NYAFF 2012 Review: THE LOST BLADESMAN, Forthright in Both Action & Drama

James Marsh, Asian Editor

With its New York premiere happening this Saturday, July 7 as part of the 2012 New York Asian Film Festival, we now revisit James Marsh's review from April 2011.

It has been almost a decade since director Alan Mak and then-screenwriter Felix Chong combined forces with Andrew Lau to create the iconic crime thriller, INFERNAL AFFAIRS. Since then, Lau has cut the apron strings and Chong has graduated to take co-directorial credit on four films with Mak, as well as recently gaining recognition from the Hong Kong Film Awards for his first solo effort, ONCE A GANGSTER. After their little seen debut MIDNIGHT IN TOKYO back in 2005, the Mak/Chong team graduated to more high-profile projects, namely the Sammi Cheng vehicle LADY COP AND PAPA CROOK in 2008 and the solid, if unspectacular surveillance thriller OVERHEARD the following year. Now firmly cemented in Hong Kong's directorial A-list despite having yet delivered a genuinely great film, it seemed inevitable the couple would attempt a period epic, and who better to cast as deified General Guan Yu than the industry's current heavyweight champ, Donnie Yen in a film that is hands-down their best film to-date by a considerable margin.

The intensions of THE LOST BLADESMAN are best conveyed by the title of Luo Guanzhong's classic story, upon which the film is loosely based: Guan Yu Crossing Five Passes And Slaying Six Generals. With a title like that, Donnie on board as both star and Action Director, and a supporting cast that includes Andy On, Calvin Li and Wang Xuebing, audiences can rest assured the action quota in THE LOST BLADESMAN is set surprisingly high, with Donnie taking on entire armed divisions single-handed, as well as squaring off for a number of impressive one-on-one bouts. That said, those looking for another dose of IP MAN style sparring may be left wanting, as Guan Yu mostly fights with the guan dao spear (which was subsequently named after him). Over the course of the film, Donnie does fight with a variety of swords, spears and even a crossbow, but there is no hand-to-hand combat this time out.

While the film is brimming with action, there is a meaty drama at its core, given notable gravitas by the presence of Jiang Wen as the tyrannical Cao Cao, out to conquer all China in the name of the Han. After his forces are defeated at Xiapi, General Guan surrenders to Cao Cao, who attempts to recruit him. While Guan assists Cao Cao in an attack on mutual enemy Yuan Shao's troops, killing General Yan Liang (Chin Siu Hou), his loyalties remain with his sworn brother Liu Bei (Alex Fong). Out of respect, Cao Cao allows Guan Yu to leave peacefully, much to the displeasure of his advisors, who proceed to inform every general along Guan Yu's route to apprehend and kill the great warrior. For good measure, Mak and Chong throw Sun Li into the mix as Liu Bei's latest concubine Qi Lan, for whom Guan Yu has long-harboured romantic urges, and the stage is set for an emotionally-charged, high-octane adventure that remains consistently entertaining throughout.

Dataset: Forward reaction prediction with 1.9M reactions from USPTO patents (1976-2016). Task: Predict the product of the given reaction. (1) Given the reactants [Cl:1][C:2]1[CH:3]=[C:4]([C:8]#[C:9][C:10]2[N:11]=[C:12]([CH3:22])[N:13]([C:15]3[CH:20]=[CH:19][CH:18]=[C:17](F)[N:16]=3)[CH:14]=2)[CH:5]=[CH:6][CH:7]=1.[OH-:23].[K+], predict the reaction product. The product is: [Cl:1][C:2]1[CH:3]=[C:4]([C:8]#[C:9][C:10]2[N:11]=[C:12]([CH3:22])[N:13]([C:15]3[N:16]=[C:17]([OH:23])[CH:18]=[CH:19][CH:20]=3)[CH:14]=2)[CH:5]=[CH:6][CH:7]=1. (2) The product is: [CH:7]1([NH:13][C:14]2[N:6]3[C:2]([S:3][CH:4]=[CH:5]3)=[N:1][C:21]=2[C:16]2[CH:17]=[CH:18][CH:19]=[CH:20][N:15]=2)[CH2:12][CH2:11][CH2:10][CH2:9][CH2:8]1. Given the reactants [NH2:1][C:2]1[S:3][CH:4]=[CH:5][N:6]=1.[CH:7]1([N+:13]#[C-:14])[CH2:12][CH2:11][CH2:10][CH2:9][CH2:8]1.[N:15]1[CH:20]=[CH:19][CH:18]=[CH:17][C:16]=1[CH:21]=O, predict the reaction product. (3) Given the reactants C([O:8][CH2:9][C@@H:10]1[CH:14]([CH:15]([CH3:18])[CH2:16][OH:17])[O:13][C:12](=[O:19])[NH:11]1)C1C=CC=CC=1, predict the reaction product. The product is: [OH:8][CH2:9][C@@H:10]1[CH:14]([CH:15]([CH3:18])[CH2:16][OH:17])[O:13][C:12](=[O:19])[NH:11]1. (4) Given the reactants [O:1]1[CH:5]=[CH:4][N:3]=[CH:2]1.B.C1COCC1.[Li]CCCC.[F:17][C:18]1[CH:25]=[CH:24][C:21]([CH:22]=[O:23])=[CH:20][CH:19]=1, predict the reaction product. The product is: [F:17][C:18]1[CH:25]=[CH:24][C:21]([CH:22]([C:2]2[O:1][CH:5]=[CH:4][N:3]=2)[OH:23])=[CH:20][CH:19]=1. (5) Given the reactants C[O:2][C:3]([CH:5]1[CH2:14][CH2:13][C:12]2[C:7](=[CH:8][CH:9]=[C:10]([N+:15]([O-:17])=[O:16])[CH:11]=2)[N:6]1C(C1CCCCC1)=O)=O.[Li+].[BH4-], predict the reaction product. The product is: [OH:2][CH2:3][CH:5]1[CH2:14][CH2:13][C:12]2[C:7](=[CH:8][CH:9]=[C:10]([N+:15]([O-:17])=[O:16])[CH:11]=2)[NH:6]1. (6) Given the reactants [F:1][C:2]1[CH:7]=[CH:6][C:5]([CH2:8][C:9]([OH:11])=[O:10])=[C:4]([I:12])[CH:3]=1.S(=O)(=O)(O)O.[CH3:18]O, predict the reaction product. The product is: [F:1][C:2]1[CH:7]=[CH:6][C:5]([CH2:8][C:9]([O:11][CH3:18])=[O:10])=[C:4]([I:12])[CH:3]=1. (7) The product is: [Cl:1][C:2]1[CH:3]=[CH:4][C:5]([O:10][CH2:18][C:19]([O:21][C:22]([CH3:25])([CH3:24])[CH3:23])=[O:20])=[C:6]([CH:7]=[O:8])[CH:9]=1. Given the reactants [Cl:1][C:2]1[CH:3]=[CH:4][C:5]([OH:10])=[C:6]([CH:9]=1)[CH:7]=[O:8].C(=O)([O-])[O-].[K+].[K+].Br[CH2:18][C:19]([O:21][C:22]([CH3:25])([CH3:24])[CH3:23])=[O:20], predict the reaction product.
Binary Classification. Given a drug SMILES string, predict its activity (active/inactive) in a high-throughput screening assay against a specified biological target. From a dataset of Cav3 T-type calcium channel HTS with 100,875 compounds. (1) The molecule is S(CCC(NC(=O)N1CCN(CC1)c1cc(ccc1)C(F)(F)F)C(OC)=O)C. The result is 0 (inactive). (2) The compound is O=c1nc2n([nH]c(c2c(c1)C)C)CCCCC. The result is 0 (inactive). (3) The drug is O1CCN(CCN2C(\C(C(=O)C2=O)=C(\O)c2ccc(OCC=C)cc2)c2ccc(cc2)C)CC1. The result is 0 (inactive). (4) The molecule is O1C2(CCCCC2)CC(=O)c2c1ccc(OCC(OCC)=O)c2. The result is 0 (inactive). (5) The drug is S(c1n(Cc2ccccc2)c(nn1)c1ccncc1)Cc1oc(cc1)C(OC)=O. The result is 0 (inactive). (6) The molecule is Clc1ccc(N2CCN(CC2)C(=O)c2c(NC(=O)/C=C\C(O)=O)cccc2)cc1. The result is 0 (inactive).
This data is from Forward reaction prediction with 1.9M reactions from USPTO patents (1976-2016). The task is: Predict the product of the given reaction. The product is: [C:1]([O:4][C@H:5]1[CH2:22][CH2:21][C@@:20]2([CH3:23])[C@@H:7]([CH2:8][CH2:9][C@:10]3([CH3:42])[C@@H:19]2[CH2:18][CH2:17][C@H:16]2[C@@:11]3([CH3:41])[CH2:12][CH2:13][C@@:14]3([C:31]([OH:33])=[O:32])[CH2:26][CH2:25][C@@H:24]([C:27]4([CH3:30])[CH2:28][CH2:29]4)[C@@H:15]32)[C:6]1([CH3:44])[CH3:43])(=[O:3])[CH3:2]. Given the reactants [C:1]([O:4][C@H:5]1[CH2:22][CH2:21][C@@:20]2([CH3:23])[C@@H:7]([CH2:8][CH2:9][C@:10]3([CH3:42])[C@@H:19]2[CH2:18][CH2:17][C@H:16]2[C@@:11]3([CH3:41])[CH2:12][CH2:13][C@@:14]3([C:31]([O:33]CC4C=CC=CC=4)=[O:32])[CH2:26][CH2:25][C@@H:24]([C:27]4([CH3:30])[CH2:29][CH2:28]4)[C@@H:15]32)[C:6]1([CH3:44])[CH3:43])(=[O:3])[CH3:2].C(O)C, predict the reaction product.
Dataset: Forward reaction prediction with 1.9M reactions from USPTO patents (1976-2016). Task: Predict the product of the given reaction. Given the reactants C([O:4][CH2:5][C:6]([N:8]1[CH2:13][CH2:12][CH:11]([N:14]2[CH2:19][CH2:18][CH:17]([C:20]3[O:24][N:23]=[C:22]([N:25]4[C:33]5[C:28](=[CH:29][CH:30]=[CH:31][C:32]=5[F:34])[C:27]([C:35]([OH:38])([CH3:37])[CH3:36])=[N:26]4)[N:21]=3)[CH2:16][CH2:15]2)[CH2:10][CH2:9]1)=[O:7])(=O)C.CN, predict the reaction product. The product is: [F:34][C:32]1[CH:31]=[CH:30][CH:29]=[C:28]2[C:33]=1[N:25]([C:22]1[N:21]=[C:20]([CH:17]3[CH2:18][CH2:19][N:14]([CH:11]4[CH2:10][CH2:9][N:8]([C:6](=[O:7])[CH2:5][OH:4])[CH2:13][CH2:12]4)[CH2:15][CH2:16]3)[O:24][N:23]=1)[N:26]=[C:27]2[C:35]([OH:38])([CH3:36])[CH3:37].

While aspersions have been cast over Donnie Yen's suitability for the role of the great Guan Yu, based on his diminutive stature and questionable acting chops, there is no denying his technical prowess in a brawl. Whether going up against a legion of Yu Liang's soldiers or, in the film's finest sequence, engaging in a one-on-one alleyway spear fight with Andy On (on horseback!), he's at his entertaining best right here. Whatever qualms people had with Donnie Yen in LEGEND OF THE FIST, his work here should instantly dispel any concerns. His fights are fast, inventive and thrilling to watch, each one given a unique setting and graciously allowing Guan Yu's various adversaries time to shine. In one instance, Mak & Chong opt not to show us the skirmish at all, instead having a monumental battle take place, quite literally, behind closed doors. What detractors may call a cheat or concession to Donnie's diminishing abilities, is in fact a wonderfully-executed moment of levity in a film that, after a stop-start first act that endeavours to lay down a lot of history very quickly, delivers a solid hour of non-stop action.

Guan Yu is revered as a God to some degree in Buddhism, Taoism and Confucianism, with particular recognition awarded him in this part of the world by both the police and triads in equal measure. His exploits have been told and retold so many times over the past two millennia that any attempt to separate the man from the myth would be an exercise in futility and there's no denying Mak and Chong play fast and loose even with established facts here. However, THE LOST BLADESMAN is not trying to pass itself off as a history lesson, so much as a couple of hours of rip-roaring entertainment in the company of one of history's greatest badasses. Between the pair of them, Jiang Wen and Donnie Yen divide the acting responsibilities up pretty evenly, Jiang downplaying Cao Cao's notorious villainy while Donnie...well, does Donnie, albeit with some stick-on facial hair that he plucks at dramatically from time to time. The rest of the cast are present either to fall under Donnie's blade or yearn for a forbidden love, and provided you don't ask any more than that, THE LOST BLADESMAN proves a surprising yet welcome success.

As part of the 2012 New York Asian Film Festival The Lost Bladesman screens Saturday, July 7 (6:30pm) at the Walter Reade Theater, Lincoln Center. Star Donnie Yen will be in attendance. Click Here for more info and tickets  
Around the Internet:
blog comments powered by Disqus
​​